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This Week On The Space Show

Published by Klaus Schmidt on Mon May 21, 2012 4:08 am
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The Space Show, hosted by David Livingston under www.TheSpaceShow.com, will have the following guests this week:

1. Friday, May 25, 2012, 9:30-11 AM PDT (16:30-18 GMT)
KEVIN SLOAN
returns for the 2012 Mars Society University Rover Contest.
Kevin Sloan is the Director of The Mars Society’s University Rover Challenge sponsored by TASC (URC). Now in its fifth year, URC is an annual competition for college teams to design and build the next generation of Mars rovers that will one day work alongside astronauts in the field.

www.TheSpaceShow.com

www.TheSpaceShow.com

Kevin also sits on the Steering Committee for The Mars Society, and in between his roles with The Mars Society spends his days working as a Systems Engineer in the Washington, DC area. He holds baccalaureate degrees in Electrical Engineering and Mechanical Engineering from Penn State, and a Master’s degree in Systems Engineering from the University of Maryland.

2. Sunday, May 27, 2012, 12-1:30 PM PDT (19-20:30 GMT)
DR. SCOTT PACE
returns for policy, commercial space updates, and more.
Dr. Scott Pace is the Director of the Space Policy Institute and Professor of the Practice of International Affairs at the George Washington University’s Elliott School of International Affairs. His research interests include civil, commercial, and national security space policy, and the management of technical innovation. From 2005-2008, he served as the Associate Administrator for Program Analysis and Evaluation at NASA. In this capacity, he was responsible for providing objective studies and analyses in support of policy, program and budget decisions by the NASA Administrator. He previously served as Chief Technologist for Space Communications in NASA’s Office of Space Operations where he was responsible for issues related to space-based information systems. He participated in negotiations that resulted in the 2004 GPS-Galileo Agreement between the United States and the European Commission. Dr. Pace also previously served as the Deputy Chief of Staff to NASA Administrator Sean O’Keefe. His primary areas of responsibility included oversight of the President’s Management Agenda in Human Capital, Competitive Sourcing, Expanding e-Government, Financial Management, and Integrating Budget and Performance. Prior to NASA, Dr. Pace was the Assistant Director for Space and Aeronautics in the White House Office of Science and Technology Policy (OSTP). There he was responsible for space and aviation-related issues and coordination of civil and commercial space issues through the Space Policy Coordinating Committee of the National Security Council. From 1993-2000, Dr. Pace worked for the RAND Corporation’s Science and Technology Policy Institute (STPI) — a federally funded research and development center for the Office of Science and Technology Policy. Dr. Pace was a key member of a successful international effort to preserve radio navigation satellite spectrum at the 1997 World Radio communication Conference (WRC-97) and the addition of new spectrum for satellite navigation at WRC-2000. He also was a member of Department of Defense Senior Review Group on Commercial Remote Sensing and the National Research Council’s Committee on Earth Sciences. From 1990 to 1993, Dr. Pace served as the Deputy Director and Acting Director of the Office of Space Commerce, in the Office of the Deputy Secretary of the Department of Commerce. Dr. Pace represented the Department to the National Space Council and participated in efforts affecting export controls for space technologies, space trade negotiations with Japan, Russia, China, and Europe, the licensing process for private remote sensing systems, missile proliferation, and the U.S. space industrial base. Dr. Pace received a Bachelor of Science degree in Physics from Harvey Mudd College in 1980; Masters degrees in Aeronautics & Astronautics and Technology & Policy from the Massachusetts Institute of Technology in 1982; and a Doctorate in Policy Analysis from the RAND Graduate School in 1989. His dissertation was entitled “U.S. Access to Space: Launch Vehicle Choices for 1990-2010.”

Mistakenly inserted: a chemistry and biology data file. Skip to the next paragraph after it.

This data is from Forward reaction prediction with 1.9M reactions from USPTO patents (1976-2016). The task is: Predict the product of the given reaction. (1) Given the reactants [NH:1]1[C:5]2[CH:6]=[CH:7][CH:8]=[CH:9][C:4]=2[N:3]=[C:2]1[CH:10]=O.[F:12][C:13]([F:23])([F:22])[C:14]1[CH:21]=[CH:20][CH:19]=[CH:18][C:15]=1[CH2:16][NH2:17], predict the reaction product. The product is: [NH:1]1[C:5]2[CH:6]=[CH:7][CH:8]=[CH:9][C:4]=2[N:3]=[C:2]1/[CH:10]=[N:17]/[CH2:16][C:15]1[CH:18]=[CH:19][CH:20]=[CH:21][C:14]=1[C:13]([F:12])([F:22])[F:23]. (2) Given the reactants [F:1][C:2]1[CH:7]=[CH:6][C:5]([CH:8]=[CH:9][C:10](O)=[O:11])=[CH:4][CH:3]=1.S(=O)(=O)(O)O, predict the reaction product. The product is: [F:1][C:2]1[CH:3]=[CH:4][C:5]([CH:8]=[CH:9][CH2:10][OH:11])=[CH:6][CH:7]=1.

You can listen to the shows under www.TheSpaceShow.com
Source and copyright by The Space Show.

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